Currently, an individual does not pay Inheritance Tax on an estate worth less than £325,000. This increases to £650,000 for couples.

However, the RNRB, something which former Chancellor George Osborne announced, means an end to Inheritance Tax on the family home for most of us. It is essentially an extension to the current tax-free allowance, but applying solely to property. It initially stands at £100,000, but will increase over the next four years until hitting £175,000 in 2020/21.

In order to qualify for the RNRB, the estate must include a qualifying property – basically a property that the deceased lived in at some point during ownership. That property must also pass to a direct descendant, such as a child or grandchild. Finally, the value of the estate cannot exceed £2 million. For every £2 over this limit that your estate is valued, the relief is reduced by £1.

It could save families a huge amount in tax. Things can, however, become complicated if the property is held in Trust.

Why hold a property in Trust?

Trusts can be very useful for people who want to cut their Inheritance Tax bill. By putting certain assets – like a property – into a Trust, they are not viewed as being part of your estate when the time comes to work out what Inheritance Tax your loved ones will have to pay.

While some forms of Trust will benefit from the RNRB, others will not.

The RNRB will only be available with the following Trusts:

  • A Bare Trust for a lineal descendant
  • An Immediate Post Death Interest Trust for a lineal descendant
  • A disabled person’s Trust for a lineal descendant
  • An 18-25 Trust
  • A bereaved minor’s Trust.

Other Trusts will not benefit, for example if the property is left to a basic Discretionary Trust, RNRB will not be available, even if the beneficiaries of the Trust are a lineal descendant.

So how do we maintain the flexibility and protection that a Discretionary Trust offers whilst ensuring that our clients do not miss out on the RNRA?

One less reported aspect of the RNRA and its impact, is how the Trustees can benefit from a strategy in a little known section of the Inheritance Tax Act 1984 (Section 144) which gives the Trustees the power to make their choice later, and decide who is best to inherit within two years of a death. Two years to pick and choose the best person to receive this new RNRA allowance, that person most likely being the youngest member of the family.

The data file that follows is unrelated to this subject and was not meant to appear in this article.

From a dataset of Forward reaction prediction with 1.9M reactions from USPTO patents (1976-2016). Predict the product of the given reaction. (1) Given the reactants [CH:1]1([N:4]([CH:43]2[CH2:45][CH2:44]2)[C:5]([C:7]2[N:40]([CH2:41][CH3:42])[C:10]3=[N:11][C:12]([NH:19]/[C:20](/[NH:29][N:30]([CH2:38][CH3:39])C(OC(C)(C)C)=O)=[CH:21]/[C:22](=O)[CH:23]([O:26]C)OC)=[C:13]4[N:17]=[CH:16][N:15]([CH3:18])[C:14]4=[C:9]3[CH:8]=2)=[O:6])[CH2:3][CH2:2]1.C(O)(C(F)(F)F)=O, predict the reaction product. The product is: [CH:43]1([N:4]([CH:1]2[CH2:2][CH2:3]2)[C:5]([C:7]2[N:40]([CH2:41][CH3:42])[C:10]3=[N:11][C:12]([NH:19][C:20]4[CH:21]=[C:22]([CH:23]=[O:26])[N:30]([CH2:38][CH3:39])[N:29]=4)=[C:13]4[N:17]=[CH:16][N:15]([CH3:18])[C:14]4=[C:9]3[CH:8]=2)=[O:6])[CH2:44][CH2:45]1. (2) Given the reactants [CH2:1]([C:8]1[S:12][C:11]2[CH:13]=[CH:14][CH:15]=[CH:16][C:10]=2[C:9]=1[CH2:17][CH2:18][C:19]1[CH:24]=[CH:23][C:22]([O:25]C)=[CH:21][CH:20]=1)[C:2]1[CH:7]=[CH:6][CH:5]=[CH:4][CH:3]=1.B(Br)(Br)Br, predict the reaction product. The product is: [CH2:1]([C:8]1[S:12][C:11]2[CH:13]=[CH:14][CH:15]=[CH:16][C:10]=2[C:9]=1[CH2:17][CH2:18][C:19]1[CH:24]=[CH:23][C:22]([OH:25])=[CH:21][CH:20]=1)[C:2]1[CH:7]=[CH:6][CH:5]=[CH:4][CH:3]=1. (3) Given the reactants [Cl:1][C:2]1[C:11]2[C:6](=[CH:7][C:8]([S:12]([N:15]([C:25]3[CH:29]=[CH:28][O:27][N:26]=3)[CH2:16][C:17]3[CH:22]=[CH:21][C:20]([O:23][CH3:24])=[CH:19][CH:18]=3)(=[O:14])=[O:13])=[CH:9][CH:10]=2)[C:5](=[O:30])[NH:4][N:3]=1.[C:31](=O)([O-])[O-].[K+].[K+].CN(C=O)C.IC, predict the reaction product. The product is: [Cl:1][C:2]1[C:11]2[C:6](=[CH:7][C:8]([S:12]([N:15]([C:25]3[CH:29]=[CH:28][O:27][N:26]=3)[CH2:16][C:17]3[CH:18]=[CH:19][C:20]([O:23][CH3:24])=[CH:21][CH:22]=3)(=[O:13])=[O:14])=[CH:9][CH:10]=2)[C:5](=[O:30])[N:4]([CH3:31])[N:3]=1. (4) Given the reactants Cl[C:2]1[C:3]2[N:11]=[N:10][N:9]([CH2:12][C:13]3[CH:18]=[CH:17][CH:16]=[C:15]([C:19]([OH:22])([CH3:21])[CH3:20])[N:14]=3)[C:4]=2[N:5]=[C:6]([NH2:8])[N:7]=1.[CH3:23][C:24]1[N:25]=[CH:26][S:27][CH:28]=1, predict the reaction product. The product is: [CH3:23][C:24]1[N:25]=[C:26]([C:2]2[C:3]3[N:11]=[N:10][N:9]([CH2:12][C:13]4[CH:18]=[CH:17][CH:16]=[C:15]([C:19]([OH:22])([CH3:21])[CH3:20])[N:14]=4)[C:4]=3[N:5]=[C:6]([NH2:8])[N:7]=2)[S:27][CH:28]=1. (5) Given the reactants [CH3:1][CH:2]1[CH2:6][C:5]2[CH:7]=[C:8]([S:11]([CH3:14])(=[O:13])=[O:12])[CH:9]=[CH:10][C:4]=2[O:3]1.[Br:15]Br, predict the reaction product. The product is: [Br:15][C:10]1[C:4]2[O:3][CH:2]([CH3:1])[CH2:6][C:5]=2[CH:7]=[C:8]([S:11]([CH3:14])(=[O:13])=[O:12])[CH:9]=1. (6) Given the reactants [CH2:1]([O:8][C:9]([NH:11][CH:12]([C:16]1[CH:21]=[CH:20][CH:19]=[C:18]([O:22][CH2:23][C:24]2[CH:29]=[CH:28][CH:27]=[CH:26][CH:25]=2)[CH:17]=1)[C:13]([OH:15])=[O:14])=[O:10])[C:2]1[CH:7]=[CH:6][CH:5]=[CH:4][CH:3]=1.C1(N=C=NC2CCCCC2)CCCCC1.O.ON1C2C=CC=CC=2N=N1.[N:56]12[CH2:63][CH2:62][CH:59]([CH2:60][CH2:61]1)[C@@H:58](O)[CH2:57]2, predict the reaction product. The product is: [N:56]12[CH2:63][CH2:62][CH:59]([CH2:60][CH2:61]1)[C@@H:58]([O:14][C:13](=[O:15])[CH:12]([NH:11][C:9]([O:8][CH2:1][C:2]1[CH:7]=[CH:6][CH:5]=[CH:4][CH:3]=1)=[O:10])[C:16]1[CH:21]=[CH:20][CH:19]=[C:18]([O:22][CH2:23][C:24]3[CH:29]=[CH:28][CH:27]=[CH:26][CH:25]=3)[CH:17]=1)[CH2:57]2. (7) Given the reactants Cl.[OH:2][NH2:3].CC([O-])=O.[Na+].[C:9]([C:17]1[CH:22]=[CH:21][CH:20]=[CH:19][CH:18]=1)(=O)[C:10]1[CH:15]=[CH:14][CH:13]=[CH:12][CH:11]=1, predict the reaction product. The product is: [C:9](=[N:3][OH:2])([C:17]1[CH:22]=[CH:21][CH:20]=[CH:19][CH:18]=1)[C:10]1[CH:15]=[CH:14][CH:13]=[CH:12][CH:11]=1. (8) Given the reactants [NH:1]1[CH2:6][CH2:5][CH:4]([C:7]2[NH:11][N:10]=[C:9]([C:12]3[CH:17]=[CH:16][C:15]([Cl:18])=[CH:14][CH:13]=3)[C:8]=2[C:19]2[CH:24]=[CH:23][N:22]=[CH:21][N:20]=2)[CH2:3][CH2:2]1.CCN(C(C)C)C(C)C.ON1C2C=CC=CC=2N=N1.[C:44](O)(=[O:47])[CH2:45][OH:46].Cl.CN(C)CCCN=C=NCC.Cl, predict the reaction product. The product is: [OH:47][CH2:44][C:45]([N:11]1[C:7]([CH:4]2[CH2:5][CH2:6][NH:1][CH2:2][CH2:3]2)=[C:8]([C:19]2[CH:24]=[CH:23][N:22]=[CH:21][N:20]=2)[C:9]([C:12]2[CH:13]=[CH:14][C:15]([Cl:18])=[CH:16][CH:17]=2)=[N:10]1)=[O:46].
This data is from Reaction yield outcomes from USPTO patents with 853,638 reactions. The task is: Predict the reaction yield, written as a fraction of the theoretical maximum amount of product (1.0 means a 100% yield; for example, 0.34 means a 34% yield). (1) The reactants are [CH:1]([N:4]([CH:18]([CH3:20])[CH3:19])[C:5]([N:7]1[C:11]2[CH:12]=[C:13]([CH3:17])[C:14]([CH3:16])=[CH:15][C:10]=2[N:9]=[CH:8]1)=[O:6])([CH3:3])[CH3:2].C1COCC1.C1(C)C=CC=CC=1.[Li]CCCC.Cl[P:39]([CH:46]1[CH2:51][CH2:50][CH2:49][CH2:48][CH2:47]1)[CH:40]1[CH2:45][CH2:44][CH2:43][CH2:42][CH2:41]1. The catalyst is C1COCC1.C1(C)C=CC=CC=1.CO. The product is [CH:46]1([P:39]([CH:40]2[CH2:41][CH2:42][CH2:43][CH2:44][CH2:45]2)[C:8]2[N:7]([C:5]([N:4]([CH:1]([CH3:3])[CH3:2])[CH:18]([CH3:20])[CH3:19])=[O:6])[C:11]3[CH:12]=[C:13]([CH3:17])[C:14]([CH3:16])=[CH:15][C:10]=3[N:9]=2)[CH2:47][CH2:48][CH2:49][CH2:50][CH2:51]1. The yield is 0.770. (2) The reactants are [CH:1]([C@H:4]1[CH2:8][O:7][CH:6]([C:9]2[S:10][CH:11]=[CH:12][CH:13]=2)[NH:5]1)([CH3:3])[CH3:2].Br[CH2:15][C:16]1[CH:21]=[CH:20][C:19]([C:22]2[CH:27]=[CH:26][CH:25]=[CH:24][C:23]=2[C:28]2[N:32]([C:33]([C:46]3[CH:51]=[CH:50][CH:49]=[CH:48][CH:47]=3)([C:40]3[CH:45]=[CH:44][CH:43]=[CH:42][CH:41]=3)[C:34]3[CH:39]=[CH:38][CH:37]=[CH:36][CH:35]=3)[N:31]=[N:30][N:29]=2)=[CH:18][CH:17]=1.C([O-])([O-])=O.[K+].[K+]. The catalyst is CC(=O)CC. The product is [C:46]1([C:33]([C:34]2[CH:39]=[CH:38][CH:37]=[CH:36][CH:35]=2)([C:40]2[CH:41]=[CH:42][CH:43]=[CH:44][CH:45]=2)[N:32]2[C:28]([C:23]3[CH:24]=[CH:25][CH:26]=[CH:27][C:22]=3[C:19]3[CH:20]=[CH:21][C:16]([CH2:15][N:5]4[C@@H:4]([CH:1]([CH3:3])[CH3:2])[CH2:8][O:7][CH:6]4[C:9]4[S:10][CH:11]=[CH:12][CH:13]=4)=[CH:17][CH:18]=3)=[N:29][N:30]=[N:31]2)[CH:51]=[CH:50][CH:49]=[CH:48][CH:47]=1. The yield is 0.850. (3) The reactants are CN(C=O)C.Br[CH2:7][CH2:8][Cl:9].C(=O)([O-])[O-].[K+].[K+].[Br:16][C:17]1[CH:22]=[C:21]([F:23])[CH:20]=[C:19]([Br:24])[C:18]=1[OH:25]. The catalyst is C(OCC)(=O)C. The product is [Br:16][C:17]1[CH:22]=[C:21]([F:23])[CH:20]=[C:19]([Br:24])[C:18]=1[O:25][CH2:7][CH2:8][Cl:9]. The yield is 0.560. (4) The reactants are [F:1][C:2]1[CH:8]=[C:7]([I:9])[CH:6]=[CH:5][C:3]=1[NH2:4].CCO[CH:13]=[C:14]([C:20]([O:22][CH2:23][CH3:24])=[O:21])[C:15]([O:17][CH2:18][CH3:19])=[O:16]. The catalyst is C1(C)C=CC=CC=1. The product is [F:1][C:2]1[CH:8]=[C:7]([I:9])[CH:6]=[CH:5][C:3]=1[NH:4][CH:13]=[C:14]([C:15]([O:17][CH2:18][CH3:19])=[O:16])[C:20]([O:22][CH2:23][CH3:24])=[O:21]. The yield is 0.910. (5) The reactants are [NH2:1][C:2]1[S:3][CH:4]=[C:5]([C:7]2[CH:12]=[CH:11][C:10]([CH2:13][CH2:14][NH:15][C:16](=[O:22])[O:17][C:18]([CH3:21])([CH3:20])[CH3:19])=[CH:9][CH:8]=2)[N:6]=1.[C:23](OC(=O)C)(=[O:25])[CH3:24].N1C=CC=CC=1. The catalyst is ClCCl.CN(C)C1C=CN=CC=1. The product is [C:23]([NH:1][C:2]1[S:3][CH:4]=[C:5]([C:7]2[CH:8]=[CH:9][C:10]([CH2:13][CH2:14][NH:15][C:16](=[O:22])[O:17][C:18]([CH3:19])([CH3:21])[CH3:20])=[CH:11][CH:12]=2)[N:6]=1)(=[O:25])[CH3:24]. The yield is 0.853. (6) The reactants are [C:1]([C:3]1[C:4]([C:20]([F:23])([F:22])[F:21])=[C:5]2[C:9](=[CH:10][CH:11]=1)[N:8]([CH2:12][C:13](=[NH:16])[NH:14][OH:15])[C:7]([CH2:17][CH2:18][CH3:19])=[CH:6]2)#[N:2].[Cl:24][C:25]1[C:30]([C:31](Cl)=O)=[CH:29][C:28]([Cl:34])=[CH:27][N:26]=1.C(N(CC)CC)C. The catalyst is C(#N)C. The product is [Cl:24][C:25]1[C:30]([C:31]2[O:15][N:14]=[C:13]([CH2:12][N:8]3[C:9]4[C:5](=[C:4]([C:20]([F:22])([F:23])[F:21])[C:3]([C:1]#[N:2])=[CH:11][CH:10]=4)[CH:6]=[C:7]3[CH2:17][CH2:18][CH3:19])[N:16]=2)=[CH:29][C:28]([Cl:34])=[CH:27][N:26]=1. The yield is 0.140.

But what if the Trustees forget?

Some clients choose their Spouses to be their Trustees, others choose their children and some may pick “John” from down the pub. Are these Trustees likely to know that they have two years to jump into action, probably not?

So we shouldn’t risk using Discretionary Trusts, hoping that the Trustees will miraculously remember to do their job? There is much merit in that argument.

The New Flexible Family Trust

What if we were to offer a Discretionary Trust that means our clients do not have to “speculate” who would be the best person to receive the RNRA at the time they make their Will? A Trust that gives the Trustees a chance to choose the best person at the date of death, BUT also ensures that if the Trustees neglect to do so, the allowance will be received REGARDLESS by default in the terms of the Trust.

We therefore present the
NEW FLEXIBLE FAMILY TRUST!

Our new Trust ticks all of the boxes. The flexibility within two years of death to “pick the right person” but also with the security in knowing that if the Trustees are “sitting on their hands”, the trust defaults for them, ensuring that the relief is never lost.

Jon O’Brien from Finance North Estate Planning Services says: “Working out exactly who should get what after you pass away takes a lot of thought and planning. Getting a comprehensive Will in place is crucial. Please come and speak to us today on 0161 771 2056 to receive expert advice.”